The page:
What are some of the sounds included in the library? And How did you come up with the idea for the library in the first place?
I’ve been casually searching for an sfx pack of this nature for years with no luck. While I never had any specific use for anime sounds in my work, I always loved the feeling that the specific tones and textures found in classic anime elicited and was curious about different ways that they could be implemented in other types of media. For this reason I tried to recreate elements from different genres of anime. The library is full of ambiences, lasers, auras, explosions, robotic sounds, and magic spells.
Moon Echo Audio has released two demos to highlight the Vintage Anime SFX library – and here’s the first one
In general, what are some of the characteristics of vintage anime sound effects? And from a sound perspective, how does vintage anime differ from contemporary anime?
Vintage anime sound was always very abstract, and contemporary anime sound continues this tradition with a wider variety of options for designers to be able to recreate and source sound effects
Vintage anime sound was created with limited resources, primarily with synths recorded on tape. The tape distortion adds a particular flavor to the sounds which almost evokes the feeling that the sounds from say an old school Hannah Barbara library has (except those cartoons primarily employed the use of field recording, musical instruments, etc.)
Vintage anime sound was always very abstract, and contemporary anime sound continues this tradition with a wider variety of options for designers to be able to recreate and source sound effects.
Any particular movies or series that inspired you sonically for the library? And what sort of research did you do for the project?
Dragon Ball Z, Mobile Suit Gundam, and Vampire Hunter D were definitely some of my primary inspirations which lead me to research the people and places that made these iconic sounds possible. I recently discovered a designer by the name of Hidenori Ishida of Fizz Sound Creation (formally Ishida Sound Production) who is responsible for many of the sounds that inspired this pack. Youtube has many obscure anime clips from the 80’s/90’s that also reveled some interesting sonic findings.
What were some of the synths and plugins you used for the library – and did you know from the get-go what tools you’d need to get that vintage anime sound?
Through my research I was able to stumble upon a few archival photos of the Arp 2600 which is a synth that has high customization and modulation functionality which is primarily what I used to create this pack. As far as plugins go, the major players were actually stock Pro Tools plugins particularly those used to emulate tape distortion and frequency range, though most of my work was created with hardware and not plugins.
Can you describe the process behind the making of one of the sounds from the library, from your initial idea to the final sound?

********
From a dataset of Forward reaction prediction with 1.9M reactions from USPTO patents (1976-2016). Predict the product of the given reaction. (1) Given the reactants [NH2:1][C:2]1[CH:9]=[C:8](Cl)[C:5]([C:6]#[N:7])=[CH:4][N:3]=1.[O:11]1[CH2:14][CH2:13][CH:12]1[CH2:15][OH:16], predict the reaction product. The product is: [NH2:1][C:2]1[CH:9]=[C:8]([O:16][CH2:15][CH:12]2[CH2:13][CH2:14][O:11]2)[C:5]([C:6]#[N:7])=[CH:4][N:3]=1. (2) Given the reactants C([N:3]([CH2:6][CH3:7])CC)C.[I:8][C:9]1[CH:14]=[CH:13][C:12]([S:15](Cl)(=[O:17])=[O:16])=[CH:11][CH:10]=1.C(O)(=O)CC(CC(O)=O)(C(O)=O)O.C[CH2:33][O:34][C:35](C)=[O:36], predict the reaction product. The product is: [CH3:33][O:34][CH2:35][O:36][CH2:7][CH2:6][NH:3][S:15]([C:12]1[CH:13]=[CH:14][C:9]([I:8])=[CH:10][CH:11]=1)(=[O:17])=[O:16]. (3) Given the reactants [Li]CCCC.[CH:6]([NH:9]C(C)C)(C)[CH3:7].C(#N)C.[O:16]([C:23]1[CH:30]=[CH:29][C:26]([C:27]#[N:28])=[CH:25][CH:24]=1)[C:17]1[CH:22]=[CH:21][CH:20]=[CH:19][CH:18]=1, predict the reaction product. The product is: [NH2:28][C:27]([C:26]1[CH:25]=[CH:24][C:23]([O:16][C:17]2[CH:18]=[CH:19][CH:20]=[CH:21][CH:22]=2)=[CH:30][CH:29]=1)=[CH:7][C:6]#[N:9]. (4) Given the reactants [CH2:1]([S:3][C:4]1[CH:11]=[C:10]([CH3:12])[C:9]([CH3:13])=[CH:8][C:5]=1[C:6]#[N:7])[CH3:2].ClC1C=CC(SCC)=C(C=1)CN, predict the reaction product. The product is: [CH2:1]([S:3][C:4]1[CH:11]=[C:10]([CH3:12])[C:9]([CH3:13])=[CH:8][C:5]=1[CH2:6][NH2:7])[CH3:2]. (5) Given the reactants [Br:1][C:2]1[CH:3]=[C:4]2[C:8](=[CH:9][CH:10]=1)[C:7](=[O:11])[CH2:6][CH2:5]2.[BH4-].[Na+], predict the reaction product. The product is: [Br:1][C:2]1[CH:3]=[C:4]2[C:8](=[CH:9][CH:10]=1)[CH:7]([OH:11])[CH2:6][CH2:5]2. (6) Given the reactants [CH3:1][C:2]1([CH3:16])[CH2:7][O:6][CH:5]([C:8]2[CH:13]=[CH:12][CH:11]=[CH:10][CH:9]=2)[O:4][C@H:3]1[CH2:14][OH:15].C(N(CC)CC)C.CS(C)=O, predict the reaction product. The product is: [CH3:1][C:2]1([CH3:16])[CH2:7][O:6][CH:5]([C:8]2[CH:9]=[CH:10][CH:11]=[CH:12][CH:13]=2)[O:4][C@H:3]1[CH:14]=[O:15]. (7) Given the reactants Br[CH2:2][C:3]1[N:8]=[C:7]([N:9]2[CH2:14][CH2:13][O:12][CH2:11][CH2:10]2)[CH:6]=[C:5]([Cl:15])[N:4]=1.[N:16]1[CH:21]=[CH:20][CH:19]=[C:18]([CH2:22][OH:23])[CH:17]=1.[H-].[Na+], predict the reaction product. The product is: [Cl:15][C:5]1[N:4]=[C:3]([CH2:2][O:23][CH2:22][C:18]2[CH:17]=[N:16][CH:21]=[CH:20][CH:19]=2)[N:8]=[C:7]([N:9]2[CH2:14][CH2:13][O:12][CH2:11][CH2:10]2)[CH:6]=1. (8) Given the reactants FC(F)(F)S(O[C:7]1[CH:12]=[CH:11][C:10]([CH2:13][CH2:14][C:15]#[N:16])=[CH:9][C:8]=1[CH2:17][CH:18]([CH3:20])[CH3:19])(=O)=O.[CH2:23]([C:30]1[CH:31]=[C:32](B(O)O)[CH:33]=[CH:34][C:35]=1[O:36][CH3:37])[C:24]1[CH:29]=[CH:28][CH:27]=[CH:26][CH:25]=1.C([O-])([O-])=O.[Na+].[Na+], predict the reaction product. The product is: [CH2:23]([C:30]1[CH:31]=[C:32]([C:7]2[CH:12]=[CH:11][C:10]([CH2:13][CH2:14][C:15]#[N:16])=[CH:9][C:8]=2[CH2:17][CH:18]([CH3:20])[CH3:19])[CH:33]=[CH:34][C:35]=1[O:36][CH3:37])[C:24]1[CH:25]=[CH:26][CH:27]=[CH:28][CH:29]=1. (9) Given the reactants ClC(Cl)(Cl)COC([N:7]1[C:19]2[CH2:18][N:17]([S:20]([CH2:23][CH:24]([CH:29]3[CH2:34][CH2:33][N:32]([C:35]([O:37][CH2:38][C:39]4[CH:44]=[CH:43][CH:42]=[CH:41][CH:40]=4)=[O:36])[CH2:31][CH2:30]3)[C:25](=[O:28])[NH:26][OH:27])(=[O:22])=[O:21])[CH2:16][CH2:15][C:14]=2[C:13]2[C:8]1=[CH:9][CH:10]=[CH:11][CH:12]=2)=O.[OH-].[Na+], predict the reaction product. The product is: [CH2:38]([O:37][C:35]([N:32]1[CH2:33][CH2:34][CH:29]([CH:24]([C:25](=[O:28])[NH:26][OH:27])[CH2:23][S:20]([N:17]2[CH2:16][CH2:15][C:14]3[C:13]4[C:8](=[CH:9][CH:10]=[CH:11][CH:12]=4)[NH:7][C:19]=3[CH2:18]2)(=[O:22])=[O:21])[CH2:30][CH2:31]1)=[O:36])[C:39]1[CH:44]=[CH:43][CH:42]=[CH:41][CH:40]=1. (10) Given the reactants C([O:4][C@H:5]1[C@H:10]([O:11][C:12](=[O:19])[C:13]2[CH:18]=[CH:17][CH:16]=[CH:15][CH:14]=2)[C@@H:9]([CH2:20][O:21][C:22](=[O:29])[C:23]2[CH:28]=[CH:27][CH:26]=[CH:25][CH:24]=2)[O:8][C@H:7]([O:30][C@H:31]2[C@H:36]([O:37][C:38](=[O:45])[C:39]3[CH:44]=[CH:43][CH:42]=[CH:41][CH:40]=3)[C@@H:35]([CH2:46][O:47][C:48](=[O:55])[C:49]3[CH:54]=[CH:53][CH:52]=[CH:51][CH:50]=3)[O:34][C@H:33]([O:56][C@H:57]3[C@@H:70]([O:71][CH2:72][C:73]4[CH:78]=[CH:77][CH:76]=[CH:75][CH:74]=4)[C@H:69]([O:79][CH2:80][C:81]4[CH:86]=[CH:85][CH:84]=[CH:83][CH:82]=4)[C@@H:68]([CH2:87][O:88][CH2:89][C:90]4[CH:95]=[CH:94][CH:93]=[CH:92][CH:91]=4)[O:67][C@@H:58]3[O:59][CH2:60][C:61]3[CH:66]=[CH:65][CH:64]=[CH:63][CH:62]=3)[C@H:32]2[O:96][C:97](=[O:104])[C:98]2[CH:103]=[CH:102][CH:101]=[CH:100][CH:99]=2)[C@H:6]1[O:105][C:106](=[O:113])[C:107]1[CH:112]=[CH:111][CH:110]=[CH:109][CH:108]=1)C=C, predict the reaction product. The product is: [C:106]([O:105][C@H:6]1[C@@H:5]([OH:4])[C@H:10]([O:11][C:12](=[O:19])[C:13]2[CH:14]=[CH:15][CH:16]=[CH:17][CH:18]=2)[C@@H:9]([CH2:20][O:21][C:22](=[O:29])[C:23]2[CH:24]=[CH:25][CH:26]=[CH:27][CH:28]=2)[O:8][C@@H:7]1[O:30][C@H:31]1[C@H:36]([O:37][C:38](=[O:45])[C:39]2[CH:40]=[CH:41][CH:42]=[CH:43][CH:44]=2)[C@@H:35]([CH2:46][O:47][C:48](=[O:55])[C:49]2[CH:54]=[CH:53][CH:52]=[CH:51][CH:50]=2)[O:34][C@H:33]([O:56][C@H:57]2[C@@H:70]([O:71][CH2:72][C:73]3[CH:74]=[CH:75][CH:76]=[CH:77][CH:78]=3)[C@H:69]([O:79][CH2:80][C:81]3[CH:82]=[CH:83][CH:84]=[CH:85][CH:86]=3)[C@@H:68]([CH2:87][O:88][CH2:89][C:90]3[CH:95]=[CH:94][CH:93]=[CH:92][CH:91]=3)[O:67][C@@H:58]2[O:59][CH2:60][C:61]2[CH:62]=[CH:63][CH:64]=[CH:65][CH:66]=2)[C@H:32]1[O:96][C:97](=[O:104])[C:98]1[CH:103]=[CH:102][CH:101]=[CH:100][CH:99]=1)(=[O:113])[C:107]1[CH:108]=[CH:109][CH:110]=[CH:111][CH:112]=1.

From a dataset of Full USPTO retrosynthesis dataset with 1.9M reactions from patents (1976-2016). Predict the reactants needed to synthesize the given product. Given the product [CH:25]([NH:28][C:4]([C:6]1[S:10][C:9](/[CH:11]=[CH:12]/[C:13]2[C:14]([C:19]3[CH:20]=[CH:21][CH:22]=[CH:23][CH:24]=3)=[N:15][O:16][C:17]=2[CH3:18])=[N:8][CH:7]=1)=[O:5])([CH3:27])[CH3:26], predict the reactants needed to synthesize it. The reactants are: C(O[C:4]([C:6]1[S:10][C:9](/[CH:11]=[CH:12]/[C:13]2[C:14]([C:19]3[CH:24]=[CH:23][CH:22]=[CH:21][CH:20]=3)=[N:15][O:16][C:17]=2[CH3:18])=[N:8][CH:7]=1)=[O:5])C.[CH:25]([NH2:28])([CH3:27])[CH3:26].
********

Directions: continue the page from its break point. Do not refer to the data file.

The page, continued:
The reason that anime sounds resonate with so many people is that they support and compliment that visuals so in a way that elevates the viewing experience exponentially. What I had to do was “turn off'” the ability to rely on the visuals in my own head during my creation process and just feel out the sounds themselves.
The reason that anime sounds resonate with so many people is that they support and compliment that visuals so in a way that elevates the viewing experience exponentially
I earned my MFA in Sound Design from Savannah College of Art and Design helped me to decipher the types of modulation and the syntheses that was necessary to create the layers and the complexity. I learned that most sounds actually weren’t layered and were rather defined by LFOs and modulators.
What were some of the hardest sounds to get right?
The impact sounds and explosions were particularly difficult because they possessed a very unique texture, but the solution was to take a step back and analyze both the synthesis and the way that the sound was rendered. You can get very sophisticated sounds by playing with the tape modulation and rendering. Experimenting with layer is also key. The biggest challenge was just the reconstruction process without the visuals and understanding the types of waves and LFOs that were most appropriate for each particular sound. The fundamental frequencies could have been modulated by noise or delay in a simple fashion.
Any favorite sounds in the library?
There are a lot of impact sounds that are very satisfying. You can hear them in the second demo here:
Any especially fun moments or experiences making the library?
There are quite a few sounds in the pack that are intended to highlight humorous moments,sounds that illustrate embarrassment, silliness etc. I wasn’t initially intending to create such sounds but they were happy accidents that genuinely elicited a chuckle or two which is always rewarding. I decided to add them to the library because humor is an element found in many anime shows in addition to the action.
Any essential design advice for other sound designers who are going for that vintage anime sound?
A lot of the sounds reveal themselves when you filter out the frequencies. Tape distortion/frequency range brings out the majority of the characteristic range of the sounds at the time. When sounds are being tape compressed, that technique is the defining characteristic of the sound, not necessarily the syntheses of the sound itself.
• Both designed sounds and source recordings
• Classic anime sfx from the 80’s and 90’s
• Auras, mecha, beams, blasters, spells, explosives and more! 350+ sounds!
• Tons of source material for experimentation
• Expert crafted metadata
• Vintage Anime PDF
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